Narses, a Byzantine general, born about A. D. 473, died in Rome about 568. He was a eunnch and a slave of Justinian, but rendering important services to his master during the riots of "the blue" and "the green" in 532, he was appointed imperial treasurer, and was subsequently sent on several embassies. In 538 he commanded the reŽnforcements sent to Belisarius, then waging war against the Goths in Italy; but his jealousy of that general, whom he is supposed to have had instructions from Justinian to thwart, paralyzed the Roman arms and led to the capture of Milan by the Goths. Narses was recalled shortly after, and for the next 12 years his name is hardly mentioned in the Byzantine annals; but in the imperial councils he continued to exercise a predominant influence. He commanded a second expedition against the Goths in Italy in 552, and near Rome gained a victory over King Totila, who perished with 6,000 of his soldiers. This triumph led to the surrender of Rome and several of the strongest fortresses in central Italy. A vast barbarian army under Teias, the successor of Totila, was soon afterward defeated on the banks of the Sarno, near Naples, after a battle of two days, in which Teias was slain.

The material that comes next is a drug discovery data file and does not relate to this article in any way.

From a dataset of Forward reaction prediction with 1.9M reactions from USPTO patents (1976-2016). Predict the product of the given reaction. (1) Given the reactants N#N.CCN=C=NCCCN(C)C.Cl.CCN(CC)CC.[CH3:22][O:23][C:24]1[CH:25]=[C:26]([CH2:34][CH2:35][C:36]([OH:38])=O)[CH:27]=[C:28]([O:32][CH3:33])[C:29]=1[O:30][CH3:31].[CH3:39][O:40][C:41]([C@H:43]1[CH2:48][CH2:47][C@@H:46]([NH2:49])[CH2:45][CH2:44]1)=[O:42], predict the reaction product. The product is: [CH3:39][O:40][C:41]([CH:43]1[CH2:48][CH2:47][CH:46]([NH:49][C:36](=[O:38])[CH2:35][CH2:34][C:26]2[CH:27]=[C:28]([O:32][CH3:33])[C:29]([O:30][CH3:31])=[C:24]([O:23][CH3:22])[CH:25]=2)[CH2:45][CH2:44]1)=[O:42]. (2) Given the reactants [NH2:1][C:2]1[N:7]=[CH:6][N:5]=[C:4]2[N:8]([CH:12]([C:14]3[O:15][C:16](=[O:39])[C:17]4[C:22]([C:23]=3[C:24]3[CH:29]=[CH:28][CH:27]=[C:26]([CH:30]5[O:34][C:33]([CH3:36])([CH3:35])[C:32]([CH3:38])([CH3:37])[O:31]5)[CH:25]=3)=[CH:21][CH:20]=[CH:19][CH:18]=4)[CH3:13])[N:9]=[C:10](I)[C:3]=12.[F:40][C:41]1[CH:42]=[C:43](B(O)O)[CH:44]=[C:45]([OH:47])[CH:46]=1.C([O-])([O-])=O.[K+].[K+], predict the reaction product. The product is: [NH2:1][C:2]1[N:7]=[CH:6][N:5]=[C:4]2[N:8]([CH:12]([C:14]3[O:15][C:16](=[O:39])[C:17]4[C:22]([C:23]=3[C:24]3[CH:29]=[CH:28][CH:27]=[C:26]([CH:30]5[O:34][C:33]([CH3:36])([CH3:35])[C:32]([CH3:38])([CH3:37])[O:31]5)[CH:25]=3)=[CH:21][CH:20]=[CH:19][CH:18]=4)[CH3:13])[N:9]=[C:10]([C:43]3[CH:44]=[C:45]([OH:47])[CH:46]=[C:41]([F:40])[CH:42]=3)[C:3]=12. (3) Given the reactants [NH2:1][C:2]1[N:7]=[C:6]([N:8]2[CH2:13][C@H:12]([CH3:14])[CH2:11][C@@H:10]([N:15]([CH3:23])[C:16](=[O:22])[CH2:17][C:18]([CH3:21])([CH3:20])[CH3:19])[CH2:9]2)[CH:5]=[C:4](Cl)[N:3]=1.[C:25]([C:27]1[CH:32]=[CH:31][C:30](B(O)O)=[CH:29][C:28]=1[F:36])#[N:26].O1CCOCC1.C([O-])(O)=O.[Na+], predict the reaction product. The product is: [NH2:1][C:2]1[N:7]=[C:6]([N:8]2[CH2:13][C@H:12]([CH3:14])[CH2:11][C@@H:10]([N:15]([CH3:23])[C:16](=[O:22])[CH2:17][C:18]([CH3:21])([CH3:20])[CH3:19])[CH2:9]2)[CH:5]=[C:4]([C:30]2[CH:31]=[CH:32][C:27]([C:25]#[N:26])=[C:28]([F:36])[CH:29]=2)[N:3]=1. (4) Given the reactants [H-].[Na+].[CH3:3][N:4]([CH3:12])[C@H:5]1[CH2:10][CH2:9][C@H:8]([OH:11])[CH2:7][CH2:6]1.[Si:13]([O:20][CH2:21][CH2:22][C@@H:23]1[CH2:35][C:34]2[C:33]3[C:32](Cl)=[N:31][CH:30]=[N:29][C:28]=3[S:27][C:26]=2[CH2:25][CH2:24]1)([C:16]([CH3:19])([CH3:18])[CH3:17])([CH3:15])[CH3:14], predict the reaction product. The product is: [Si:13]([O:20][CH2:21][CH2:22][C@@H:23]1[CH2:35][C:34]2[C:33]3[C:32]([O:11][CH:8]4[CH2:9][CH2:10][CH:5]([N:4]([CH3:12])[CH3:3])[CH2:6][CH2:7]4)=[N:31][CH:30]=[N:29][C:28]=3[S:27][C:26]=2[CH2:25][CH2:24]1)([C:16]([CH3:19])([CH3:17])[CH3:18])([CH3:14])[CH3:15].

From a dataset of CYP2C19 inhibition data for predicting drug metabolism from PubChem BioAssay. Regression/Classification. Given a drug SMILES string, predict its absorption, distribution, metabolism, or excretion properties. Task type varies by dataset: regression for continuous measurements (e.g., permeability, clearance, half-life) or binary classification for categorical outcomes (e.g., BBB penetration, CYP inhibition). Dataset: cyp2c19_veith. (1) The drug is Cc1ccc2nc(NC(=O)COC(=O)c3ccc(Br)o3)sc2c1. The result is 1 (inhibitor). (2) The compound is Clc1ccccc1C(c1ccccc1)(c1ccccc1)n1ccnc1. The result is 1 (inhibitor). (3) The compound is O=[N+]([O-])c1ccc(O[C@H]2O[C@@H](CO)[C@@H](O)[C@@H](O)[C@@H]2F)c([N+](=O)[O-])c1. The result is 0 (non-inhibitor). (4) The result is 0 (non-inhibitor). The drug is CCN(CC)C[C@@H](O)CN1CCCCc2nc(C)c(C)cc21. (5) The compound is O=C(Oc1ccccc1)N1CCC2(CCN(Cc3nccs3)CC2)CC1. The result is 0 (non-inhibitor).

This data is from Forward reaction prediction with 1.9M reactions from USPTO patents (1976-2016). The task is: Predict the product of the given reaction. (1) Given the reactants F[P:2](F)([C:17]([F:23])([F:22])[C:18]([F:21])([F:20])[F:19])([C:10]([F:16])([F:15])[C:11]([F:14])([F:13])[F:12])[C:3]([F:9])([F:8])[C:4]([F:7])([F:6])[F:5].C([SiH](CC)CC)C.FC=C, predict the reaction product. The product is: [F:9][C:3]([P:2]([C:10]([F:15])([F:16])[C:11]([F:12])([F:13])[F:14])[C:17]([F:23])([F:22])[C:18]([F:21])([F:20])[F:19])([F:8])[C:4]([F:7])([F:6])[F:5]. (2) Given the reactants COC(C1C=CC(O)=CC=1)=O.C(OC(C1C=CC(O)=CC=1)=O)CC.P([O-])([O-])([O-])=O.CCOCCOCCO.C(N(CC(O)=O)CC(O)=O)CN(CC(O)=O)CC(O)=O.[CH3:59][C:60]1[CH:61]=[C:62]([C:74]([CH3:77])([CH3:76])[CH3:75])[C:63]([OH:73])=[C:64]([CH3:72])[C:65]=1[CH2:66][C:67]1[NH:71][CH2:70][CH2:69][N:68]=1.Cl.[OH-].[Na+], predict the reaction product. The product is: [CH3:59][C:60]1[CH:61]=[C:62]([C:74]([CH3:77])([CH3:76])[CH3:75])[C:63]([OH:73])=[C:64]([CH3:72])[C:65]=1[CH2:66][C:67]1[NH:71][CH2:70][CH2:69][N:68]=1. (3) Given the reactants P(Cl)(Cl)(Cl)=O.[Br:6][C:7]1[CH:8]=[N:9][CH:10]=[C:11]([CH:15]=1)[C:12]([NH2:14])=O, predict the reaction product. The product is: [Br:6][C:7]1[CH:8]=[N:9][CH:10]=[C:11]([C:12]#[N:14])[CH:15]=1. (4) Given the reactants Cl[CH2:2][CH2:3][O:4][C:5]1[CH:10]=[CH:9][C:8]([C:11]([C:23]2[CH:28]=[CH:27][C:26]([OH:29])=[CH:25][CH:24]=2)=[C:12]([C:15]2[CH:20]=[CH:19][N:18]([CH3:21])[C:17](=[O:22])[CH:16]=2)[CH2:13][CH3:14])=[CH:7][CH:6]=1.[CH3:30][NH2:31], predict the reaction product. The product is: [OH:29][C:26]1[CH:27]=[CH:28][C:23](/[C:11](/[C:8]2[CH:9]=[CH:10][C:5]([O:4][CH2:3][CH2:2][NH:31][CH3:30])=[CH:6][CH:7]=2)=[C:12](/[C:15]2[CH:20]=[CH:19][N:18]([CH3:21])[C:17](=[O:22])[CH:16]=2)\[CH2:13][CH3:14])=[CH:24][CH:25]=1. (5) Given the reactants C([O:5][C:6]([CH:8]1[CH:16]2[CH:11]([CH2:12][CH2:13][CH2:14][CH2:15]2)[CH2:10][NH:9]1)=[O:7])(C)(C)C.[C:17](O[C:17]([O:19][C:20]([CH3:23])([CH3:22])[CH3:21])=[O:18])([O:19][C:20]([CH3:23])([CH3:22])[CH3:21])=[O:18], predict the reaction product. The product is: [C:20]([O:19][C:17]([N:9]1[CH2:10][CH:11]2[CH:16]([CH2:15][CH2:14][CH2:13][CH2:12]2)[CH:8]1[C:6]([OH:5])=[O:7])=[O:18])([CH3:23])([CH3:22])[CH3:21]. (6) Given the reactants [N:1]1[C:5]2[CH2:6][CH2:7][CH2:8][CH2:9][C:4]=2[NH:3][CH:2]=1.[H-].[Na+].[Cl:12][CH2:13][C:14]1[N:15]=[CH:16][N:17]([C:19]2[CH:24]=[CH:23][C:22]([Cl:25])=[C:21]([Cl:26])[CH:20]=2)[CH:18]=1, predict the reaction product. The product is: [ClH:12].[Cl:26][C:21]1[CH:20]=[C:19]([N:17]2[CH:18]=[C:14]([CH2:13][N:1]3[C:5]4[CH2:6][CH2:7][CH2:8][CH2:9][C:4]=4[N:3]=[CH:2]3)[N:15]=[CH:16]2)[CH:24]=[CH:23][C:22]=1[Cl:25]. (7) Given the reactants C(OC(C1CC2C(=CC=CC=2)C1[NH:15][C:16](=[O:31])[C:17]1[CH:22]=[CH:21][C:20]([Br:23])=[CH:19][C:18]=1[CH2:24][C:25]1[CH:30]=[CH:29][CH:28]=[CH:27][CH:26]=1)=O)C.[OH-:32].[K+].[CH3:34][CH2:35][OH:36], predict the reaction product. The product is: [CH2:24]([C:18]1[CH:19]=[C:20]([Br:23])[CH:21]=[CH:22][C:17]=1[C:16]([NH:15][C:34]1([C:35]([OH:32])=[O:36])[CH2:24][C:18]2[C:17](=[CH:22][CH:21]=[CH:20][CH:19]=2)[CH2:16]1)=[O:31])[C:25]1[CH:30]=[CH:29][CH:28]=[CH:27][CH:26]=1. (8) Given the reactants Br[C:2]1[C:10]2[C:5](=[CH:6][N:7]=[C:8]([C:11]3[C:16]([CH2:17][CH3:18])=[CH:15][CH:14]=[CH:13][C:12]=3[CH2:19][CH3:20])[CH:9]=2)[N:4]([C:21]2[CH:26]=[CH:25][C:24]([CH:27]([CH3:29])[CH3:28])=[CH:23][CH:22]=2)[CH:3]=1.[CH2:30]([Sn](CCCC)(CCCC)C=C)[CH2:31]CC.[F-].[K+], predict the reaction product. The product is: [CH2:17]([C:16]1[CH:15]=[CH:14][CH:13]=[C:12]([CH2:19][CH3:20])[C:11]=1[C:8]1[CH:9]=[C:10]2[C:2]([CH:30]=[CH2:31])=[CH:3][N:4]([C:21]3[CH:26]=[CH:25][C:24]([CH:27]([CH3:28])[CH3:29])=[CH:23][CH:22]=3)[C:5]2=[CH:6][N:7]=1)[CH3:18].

The Franks and Alemanni, to the number of 75,000, now descended from the Alps, and spread themselves over the whole peninsula. When they had become demoralized and weakened by rapine, Narses attacked them at Casilinum in Campania, on their return northward, with such vigor that out of 30,000 men only 5,000 are said to have escaped. This victory ruined the barbarian power in Italy, which once more became a province of the empire. Narses was rewarded by the appointment of governor of the conquered territory, and ruled at Ravenna with the title of exarch for about 14 years. After the accession of Justin II., being dismissed from office, he invited the Lombards to invade Italy, probably anticipating that he would be restored to power in order to repel them. In this he was disappointed, and he is said to have died of grief at the ruin he brought upon the country.